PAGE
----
I'm afraid i agree yabu (I know you have been back). I had 3 friends stay whenDS was tiny and it was so hard, all the things that made my life easier (watching TV on the sofa in the middle of the night when he wouldn't sleep; having a shower with the door open so he could be in the tiny ensuite) weren't possible. The late night wine was time I could have been sleeping...just couldn't deal with it. That was only one night.

allaboutme Fri 05-Feb-10 14:42:09

Thinking of it the other way round - imagine how stressed and over whelmed she must be to want you to stay in a hotel rather than have that lovely catch up over a glass of wine with you?
Could you ask your DH if he'd mind sorting the kids just one of the evenings and take your friend out for a drink/dinner just on your own? She might appreciate the break from the stress and a chat with you...

Chooster Fri 05-Feb-10 14:57:48

Good idea allaboutme, I'll suggest that! - I probably am being a little selfish about the way I reacted to it. Is 8 months really that tiny though... I had quite a few visitors to stay when my boys were babies - 8 months is not that young is it?

Trickyteenagersmu - Yes I do appreaciate it when people mention it, although its probably a personal thing so not everyone would. In the beginning I didn't really want to talk about it as it was so raw but now that I do (3 yrs later), I think people have either got it in their heads that its a taboo subject or they've forgotten (in a 'get on with life' way, not a mean way) He is never mentioned now although to me I always have 3 sons so I do appreciate it when thats remembered by a friend. It doesn't even need to be a morbid discussion, just referencing it makes him feel more real and re-inforces that he did exist.

IneedacleanerIamalazyslattern Fri 05-Feb-10 15:07:55

I think 8 months being tiny is down to perspective really.
I tried to not let having the dc's stop us getting out and about and doing things but have a friend who it is a mammoth task to go down the shops it is all down to how we cope and deal with things.

I am generally a come round have a coffee let us put you up person but like I said in my other post there were times when the dc's have been ill or even when they were just younger that I found it really stressful for whatever reason having people around.
Like someone else said you are looking forward to sitting in the evenings with a glass of wine and a chat but she might be dreading that bit, I know myself when ds was a bad sleeper it was the last thing I could have coped with no matter who it was and I really just needed to chill, bath and fall into bed ready to be woken up 5 times that night.

TrickyTeenagersMum Fri 05-Feb-10 23:59:11

Hi Chooster,
I think that's good advice about the baby, I will mention her more often. Is hard cos I never even met her - so wish I had - she had a cot death, v soon after birth sad.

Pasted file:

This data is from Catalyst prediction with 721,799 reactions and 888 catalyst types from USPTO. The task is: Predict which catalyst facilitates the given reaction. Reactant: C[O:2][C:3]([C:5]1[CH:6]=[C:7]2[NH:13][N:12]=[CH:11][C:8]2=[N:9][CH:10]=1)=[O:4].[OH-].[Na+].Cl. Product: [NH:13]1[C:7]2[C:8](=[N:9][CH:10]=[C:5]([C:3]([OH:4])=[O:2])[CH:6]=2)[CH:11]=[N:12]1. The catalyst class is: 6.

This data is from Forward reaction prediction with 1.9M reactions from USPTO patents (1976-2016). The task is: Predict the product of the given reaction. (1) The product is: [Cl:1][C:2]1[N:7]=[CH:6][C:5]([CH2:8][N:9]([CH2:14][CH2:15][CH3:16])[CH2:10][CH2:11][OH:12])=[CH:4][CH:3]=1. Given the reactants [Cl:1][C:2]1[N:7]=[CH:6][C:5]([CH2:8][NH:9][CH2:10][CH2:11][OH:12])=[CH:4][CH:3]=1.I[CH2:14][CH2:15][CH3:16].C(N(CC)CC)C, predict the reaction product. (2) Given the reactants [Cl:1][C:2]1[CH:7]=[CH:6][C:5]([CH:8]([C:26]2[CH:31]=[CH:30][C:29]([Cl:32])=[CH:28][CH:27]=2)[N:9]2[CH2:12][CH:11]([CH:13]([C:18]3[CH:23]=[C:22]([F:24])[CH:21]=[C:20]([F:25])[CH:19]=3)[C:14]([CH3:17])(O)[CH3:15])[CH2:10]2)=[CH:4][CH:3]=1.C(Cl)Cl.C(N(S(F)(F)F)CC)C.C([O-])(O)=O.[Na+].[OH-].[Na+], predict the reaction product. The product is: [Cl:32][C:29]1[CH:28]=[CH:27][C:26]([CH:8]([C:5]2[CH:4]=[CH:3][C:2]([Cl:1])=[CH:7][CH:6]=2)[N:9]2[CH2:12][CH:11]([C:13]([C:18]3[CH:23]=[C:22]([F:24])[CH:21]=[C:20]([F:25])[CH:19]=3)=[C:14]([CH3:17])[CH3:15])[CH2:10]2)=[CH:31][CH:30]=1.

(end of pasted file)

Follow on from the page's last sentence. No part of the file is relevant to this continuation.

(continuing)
On the other subject, eight months old is either great time to have visitors, cos the baby is getting to be in a nice routine and bit more manageable. Or, as was in the case case of my ds2, they are still waking three times a night and, as this has been going on for eight months solid, you are by now psychotic with tiredness. Six months to nine months was for me the absolute worst, just because of the cumulative effect of it all. It was around then that I found myself having heated rows with neighbours, shouting at people in car parks, crying for no reason, contemplating divorce and generally losing my marbles!

tiredlady Sat 06-Feb-10 00:39:59

I am going against the flow, YANBU.
You are visiting for 2 days not 2 weeks.I can see why you would feel slightly hurt, I would too.

However, I would be so offended that I would deliberately not visit, even if I could afford a hotel.
I do not recommend that at all. Highly childish, very immature, and not conducive to a good friendship.
I can be quite an idiot at times

lindy100 Sat 06-Feb-10 08:22:09

I think it is a bit U of you to keep saying 'it would be all right' - do you keep saying this to her?

Yes, it's a shame and abit disappointing, but no means no - lots of other threads on here about this and that where people say 'please don't do X' and the other person replies 'we'll do X but it will be fine.' Annoying, I'm afraid. And v difficult to say no to twice. Don't put pressure on your friend.

thesecondcoming Sat 06-Feb-10 09:20:53

Message withdrawn at poster's request.

themildmanneredjanitor Sat 06-Feb-10 09:29:41

Message withdrawn at poster's request.

compo Sat 06-Feb-10 09:46:03

this is why I always meet up with friends without kids
ask her if she'd arther a girlie night away just the 2 of you when the youngest is a bit older